Nate Cohn explains why:
There’s always the possibility that the polls could miss the outcome in a close contest. Polls have missed the result in three close Senate races in the last two cycles. But this year is particularly challenging. The rapid growth of partisan polls has contaminated the polling averages in states where surveying public opinion is already difficult. Many of these partisan polls employ dubious weighting and sampling practices. The combination will make it even harder for polls to nail the result.
So far this year, 65 percent of polls in Senate battlegrounds have been sponsored or conducted by partisan organizations, and an additional 10 percent were conducted by Rasmussen, an ostensibly nonpartisan firm that leans conservative and has a poor record.
Bernstein chimes in:
Adjust accordingly: Be wary of any conclusions about Alaska, Louisiana, Colorado, Arkansas and North Carolina. Unfortunately, the reaction of the usually astute Chuck Todd is to throw out the baby with the bathwater: He tweeted: “Reason #5,324 why averaging polls is useless, now more than ever.” Well, no. Polling averaging is sound. Sophisticated polling aggregation, which can assess how much weight (if any) to assign to less reliable polling and otherwise correct for detectable biases, is even more important, not less, when the polls may be misleading.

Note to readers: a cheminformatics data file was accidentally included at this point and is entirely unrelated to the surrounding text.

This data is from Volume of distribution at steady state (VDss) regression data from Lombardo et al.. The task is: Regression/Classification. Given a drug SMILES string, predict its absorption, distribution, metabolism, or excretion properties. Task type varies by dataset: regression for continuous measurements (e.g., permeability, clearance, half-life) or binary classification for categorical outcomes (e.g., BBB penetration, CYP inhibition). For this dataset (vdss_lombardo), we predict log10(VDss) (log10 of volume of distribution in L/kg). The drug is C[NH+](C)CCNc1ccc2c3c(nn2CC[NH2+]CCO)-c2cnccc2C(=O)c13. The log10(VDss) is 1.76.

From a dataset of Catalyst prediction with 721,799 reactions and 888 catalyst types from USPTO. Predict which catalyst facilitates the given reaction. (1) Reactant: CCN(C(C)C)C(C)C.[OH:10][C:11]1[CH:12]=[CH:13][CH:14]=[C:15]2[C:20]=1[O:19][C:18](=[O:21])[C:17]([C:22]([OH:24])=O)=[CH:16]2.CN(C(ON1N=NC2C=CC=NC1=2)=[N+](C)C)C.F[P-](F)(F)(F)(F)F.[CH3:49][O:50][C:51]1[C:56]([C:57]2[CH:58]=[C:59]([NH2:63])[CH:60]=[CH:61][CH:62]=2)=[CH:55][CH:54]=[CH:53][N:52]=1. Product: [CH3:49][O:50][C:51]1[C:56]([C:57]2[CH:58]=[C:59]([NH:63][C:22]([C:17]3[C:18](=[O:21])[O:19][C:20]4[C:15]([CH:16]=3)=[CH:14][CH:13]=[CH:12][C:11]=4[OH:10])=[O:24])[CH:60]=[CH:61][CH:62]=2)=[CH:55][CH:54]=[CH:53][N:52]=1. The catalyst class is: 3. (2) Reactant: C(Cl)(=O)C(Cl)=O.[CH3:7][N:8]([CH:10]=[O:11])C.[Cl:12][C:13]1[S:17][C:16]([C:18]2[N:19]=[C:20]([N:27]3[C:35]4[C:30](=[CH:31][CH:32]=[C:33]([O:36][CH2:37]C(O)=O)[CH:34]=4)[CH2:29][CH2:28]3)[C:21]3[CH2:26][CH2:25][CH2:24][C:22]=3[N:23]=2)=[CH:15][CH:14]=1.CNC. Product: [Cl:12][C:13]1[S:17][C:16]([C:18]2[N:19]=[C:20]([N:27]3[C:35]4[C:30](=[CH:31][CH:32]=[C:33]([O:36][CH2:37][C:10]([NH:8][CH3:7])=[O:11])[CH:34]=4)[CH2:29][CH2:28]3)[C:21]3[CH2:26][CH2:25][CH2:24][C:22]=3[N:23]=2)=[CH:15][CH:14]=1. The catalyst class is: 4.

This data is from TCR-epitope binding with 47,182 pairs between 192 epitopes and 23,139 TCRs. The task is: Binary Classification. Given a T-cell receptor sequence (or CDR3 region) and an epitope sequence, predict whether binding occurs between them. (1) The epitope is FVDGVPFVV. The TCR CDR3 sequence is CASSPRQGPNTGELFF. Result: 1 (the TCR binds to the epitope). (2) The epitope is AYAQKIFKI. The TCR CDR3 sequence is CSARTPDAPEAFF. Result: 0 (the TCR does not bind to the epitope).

Sides also examines the predictive value of early Senate polling. His bottom line:
Ultimately, what we found most accurate at this point in the 2008-2012 campaigns was to weight the model roughly the same as polls for heavily polled races, and still more for lightly polled races. Then, it was best to gradually shift that weighting scheme over the coming weeks, so that our predictions heavily favored the polls by early September.